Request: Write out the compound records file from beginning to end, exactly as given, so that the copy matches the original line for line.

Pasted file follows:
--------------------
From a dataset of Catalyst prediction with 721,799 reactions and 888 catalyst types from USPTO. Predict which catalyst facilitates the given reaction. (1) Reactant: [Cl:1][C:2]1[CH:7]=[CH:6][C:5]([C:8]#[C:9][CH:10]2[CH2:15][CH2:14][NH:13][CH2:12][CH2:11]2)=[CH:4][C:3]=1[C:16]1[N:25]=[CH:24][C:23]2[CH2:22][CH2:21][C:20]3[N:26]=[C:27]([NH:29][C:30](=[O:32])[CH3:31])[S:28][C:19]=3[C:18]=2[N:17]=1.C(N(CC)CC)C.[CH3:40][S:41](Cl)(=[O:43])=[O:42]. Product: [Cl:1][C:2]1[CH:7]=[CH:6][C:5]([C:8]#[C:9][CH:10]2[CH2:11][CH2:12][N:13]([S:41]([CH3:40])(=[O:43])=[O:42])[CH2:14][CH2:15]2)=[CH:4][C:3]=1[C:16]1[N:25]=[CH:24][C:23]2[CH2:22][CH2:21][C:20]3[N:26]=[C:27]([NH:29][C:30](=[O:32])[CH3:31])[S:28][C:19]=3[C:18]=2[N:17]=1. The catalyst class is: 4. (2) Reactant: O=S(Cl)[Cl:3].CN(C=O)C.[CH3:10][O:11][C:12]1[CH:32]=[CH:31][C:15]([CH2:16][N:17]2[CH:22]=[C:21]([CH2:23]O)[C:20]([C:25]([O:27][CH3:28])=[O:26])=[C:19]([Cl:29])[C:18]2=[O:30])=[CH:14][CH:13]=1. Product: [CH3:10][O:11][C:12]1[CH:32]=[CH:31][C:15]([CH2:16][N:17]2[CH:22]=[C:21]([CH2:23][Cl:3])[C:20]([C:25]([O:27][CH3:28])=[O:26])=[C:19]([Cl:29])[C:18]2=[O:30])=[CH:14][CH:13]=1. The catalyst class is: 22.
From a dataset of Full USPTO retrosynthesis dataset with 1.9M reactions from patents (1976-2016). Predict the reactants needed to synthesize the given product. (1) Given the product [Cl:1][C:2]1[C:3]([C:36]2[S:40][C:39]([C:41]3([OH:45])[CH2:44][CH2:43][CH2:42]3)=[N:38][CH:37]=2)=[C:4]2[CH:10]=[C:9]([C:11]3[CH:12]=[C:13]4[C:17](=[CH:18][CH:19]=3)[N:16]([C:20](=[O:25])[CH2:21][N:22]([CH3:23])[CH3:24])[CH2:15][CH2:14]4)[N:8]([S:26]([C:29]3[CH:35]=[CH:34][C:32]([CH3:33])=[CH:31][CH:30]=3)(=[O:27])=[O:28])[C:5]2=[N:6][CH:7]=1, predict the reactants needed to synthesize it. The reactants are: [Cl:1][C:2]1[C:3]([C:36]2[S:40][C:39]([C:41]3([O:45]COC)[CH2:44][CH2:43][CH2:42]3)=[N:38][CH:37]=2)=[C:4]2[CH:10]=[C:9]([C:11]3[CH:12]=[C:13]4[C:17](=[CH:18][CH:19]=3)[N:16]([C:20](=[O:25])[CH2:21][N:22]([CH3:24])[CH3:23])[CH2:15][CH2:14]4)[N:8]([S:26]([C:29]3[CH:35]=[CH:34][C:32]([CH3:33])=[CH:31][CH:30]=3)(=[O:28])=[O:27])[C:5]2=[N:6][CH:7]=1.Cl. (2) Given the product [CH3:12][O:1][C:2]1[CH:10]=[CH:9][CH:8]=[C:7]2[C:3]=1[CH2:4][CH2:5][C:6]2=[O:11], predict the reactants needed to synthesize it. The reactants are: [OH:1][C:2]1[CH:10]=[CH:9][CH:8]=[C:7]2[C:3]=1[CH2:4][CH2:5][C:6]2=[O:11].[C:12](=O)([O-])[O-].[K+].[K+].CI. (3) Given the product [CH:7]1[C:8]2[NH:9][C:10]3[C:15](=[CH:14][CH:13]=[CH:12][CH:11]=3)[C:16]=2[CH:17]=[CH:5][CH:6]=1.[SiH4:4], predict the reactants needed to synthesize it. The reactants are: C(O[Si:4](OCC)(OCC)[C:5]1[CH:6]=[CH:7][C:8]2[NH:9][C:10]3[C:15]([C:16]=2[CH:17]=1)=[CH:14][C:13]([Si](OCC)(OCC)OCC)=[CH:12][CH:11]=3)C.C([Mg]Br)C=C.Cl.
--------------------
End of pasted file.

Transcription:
From a dataset of Catalyst prediction with 721,799 reactions and 888 catalyst types from USPTO. Predict which catalyst facilitates the given reaction. (1) Reactant: [Cl:1][C:2]1[CH:7]=[CH:6][C:5]([C:8]#[C:9][CH:10]2[CH2:15][CH2:14][NH:13][CH2:12][CH2:11]2)=[CH:4][C:3]=1[C:16]1[N:25]=[CH:24][C:23]2[CH2:22][CH2:21][C:20]3[N:26]=[C:27]([NH:29][C:30](=[O:32])[CH3:31])[S:28][C:19]=3[C:18]=2[N:17]=1.C(N(CC)CC)C.[CH3:40][S:41](Cl)(=[O:43])=[O:42]. Product: [Cl:1][C:2]1[CH:7]=[CH:6][C:5]([C:8]#[C:9][CH:10]2[CH2:11][CH2:12][N:13]([S:41]([CH3:40])(=[O:43])=[O:42])[CH2:14][CH2:15]2)=[CH:4][C:3]=1[C:16]1[N:25]=[CH:24][C:23]2[CH2:22][CH2:21][C:20]3[N:26]=[C:27]([NH:29][C:30](=[O:32])[CH3:31])[S:28][C:19]=3[C:18]=2[N:17]=1. The catalyst class is: 4. (2) Reactant: O=S(Cl)[Cl:3].CN(C=O)C.[CH3:10][O:11][C:12]1[CH:32]=[CH:31][C:15]([CH2:16][N:17]2[CH:22]=[C:21]([CH2:23]O)[C:20]([C:25]([O:27][CH3:28])=[O:26])=[C:19]([Cl:29])[C:18]2=[O:30])=[CH:14][CH:13]=1. Product: [CH3:10][O:11][C:12]1[CH:32]=[CH:31][C:15]([CH2:16][N:17]2[CH:22]=[C:21]([CH2:23][Cl:3])[C:20]([C:25]([O:27][CH3:28])=[O:26])=[C:19]([Cl:29])[C:18]2=[O:30])=[CH:14][CH:13]=1. The catalyst class is: 22.
From a dataset of Full USPTO retrosynthesis dataset with 1.9M reactions from patents (1976-2016). Predict the reactants needed to synthesize the given product. (1) Given the product [Cl:1][C:2]1[C:3]([C:36]2[S:40][C:39]([C:41]3([OH:45])[CH2:44][CH2:43][CH2:42]3)=[N:38][CH:37]=2)=[C:4]2[CH:10]=[C:9]([C:11]3[CH:12]=[C:13]4[C:17](=[CH:18][CH:19]=3)[N:16]([C:20](=[O:25])[CH2:21][N:22]([CH3:23])[CH3:24])[CH2:15][CH2:14]4)[N:8]([S:26]([C:29]3[CH:35]=[CH:34][C:32]([CH3:33])=[CH:31][CH:30]=3)(=[O:27])=[O:28])[C:5]2=[N:6][CH:7]=1, predict the reactants needed to synthesize it. The reactants are: [Cl:1][C:2]1[C:3]([C:36]2[S:40][C:39]([C:41]3([O:45]COC)[CH2:44][CH2:43][CH2:42]3)=[N:38][CH:37]=2)=[C:4]2[CH:10]=[C:9]([C:11]3[CH:12]=[C:13]4[C:17](=[CH:18][CH:19]=3)[N:16]([C:20](=[O:25])[CH2:21][N:22]([CH3:24])[CH3:23])[CH2:15][CH2:14]4)[N:8]([S:26]([C:29]3[CH:35]=[CH:34][C:32]([CH3:33])=[CH:31][CH:30]=3)(=[O:28])=[O:27])[C:5]2=[N:6][CH:7]=1.Cl. (2) Given the product [CH3:12][O:1][C:2]1[CH:10]=[CH:9][CH:8]=[C:7]2[C:3]=1[CH2:4][CH2:5][C:6]2=[O:11], predict the reactants needed to synthesize it. The reactants are: [OH:1][C:2]1[CH:10]=[CH:9][CH:8]=[C:7]2[C:3]=1[CH2:4][CH2:5][C:6]2=[O:11].[C:12](=O)([O-])[O-].[K+].[K+].CI. (3) Given the product [CH:7]1[C:8]2[NH:9][C:10]3[C:15](=[CH:14][CH:13]=[CH:12][CH:11]=3)[C:16]=2[CH:17]=[CH:5][CH:6]=1.[SiH4:4], predict the reactants needed to synthesize it. The reactants are: C(O[Si:4](OCC)(OCC)[C:5]1[CH:6]=[CH:7][C:8]2[NH:9][C:10]3[C:15]([C:16]=2[CH:17]=1)=[CH:14][C:13]([Si](OCC)(OCC)OCC)=[CH:12][CH:11]=3)C.C([Mg]Br)C=C.Cl.